TRB 2019: Nanotechnology boosts performance of cementitious grouts

Precast concrete products were on the agenda of the 99th annual Transportation Research Board meeting in January in Washington, D.C. Over 12,000 delegates heard presentations in 800-plus sessions addressing multimodal transportation policy and construction practice, including materials and design involving precast/prestressed products. Concrete Products was there and we present this report on new research in precast structures and methods. We will look at TRB 2019 research in cast-in-place concrete later this year. The 100th meeting of TRB will take place January 12-16, 2020. For more information, visit


After sandblasting of concrete slab, colloidal nanosilica suspension is applied by brush, followed by grout pour. PHOTOS: De la Varga, et al.

Colloidal nanosilica suspensions as a surface preparation technique increase the bond strength between precast components and the field-cast grout, say Igor De la Varga, José Muñoz, Robert Spragg, and Caleb Nickel, SES Group and Associates at Turner-Fairbank Highway Research Center; Lucas Bohn, Wiss, Janney, Elstner Associates Inc.; Ariana Fay, University of Buffalo; and, Benjamin Graybeal, FHWA at TFHRC, in their peer-reviewed paper, Nanosilica Coatings to Improve the Tensile Bond Strength of Cementitious Grouts.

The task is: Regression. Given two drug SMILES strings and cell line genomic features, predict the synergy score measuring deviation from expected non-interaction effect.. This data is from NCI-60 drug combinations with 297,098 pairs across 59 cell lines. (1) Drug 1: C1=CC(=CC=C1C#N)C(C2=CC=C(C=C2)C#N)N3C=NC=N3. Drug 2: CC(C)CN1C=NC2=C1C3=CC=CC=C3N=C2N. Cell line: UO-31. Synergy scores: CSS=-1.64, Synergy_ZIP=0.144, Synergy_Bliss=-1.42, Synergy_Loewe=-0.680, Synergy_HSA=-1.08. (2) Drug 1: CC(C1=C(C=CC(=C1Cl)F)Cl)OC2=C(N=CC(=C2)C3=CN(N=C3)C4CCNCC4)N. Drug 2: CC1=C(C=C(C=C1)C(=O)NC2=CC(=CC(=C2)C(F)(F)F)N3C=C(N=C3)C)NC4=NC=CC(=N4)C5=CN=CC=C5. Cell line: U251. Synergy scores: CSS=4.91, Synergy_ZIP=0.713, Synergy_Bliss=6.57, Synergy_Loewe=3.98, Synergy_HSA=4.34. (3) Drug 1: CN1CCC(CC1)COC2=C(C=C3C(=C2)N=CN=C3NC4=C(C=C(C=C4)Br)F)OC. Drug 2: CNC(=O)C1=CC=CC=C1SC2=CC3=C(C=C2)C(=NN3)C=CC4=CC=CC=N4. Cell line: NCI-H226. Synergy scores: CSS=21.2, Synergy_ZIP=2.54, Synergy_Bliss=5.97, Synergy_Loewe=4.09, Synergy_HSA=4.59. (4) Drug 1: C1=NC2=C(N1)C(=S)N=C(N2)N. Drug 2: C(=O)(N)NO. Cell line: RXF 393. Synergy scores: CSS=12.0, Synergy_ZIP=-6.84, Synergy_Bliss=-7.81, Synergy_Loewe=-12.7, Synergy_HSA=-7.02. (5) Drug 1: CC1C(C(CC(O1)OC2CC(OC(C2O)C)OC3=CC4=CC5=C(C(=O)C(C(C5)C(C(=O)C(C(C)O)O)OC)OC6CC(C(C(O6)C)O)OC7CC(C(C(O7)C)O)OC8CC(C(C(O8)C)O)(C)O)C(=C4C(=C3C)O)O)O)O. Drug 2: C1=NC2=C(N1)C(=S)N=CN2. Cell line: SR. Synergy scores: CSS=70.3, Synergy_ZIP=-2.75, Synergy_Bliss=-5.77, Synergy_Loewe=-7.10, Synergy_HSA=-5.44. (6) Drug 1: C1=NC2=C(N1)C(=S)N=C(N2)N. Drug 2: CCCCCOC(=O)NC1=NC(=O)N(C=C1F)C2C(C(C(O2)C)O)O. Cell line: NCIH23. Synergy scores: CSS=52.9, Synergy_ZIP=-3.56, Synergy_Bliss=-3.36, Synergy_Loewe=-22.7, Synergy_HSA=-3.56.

Accelerated bridge construction techniques benefit from the use of prefabricated bridge elements (PBEs), the authors write, adding “For concrete PBEs, the connections between elements are key to the success of this system, and, depending on the design, are often completed using field-cast cementitious grouts.”

Yet prior research shows such grouts used for field-cast connections can vary widely in performance. “Many grouts demonstrate volume instabilities, which result in shrinkage cracking and a potential loss of bond to the precast element,” write De la Varga, et al.

Bond performance improvements include use of rougher surfaces of the concrete PBE achieved by sandblasting, hydrodemolition or in-form retarder application; pre-moistening of the concrete PBE closure pour surface with water spray or wet burlap cover; and, use of bonding agents.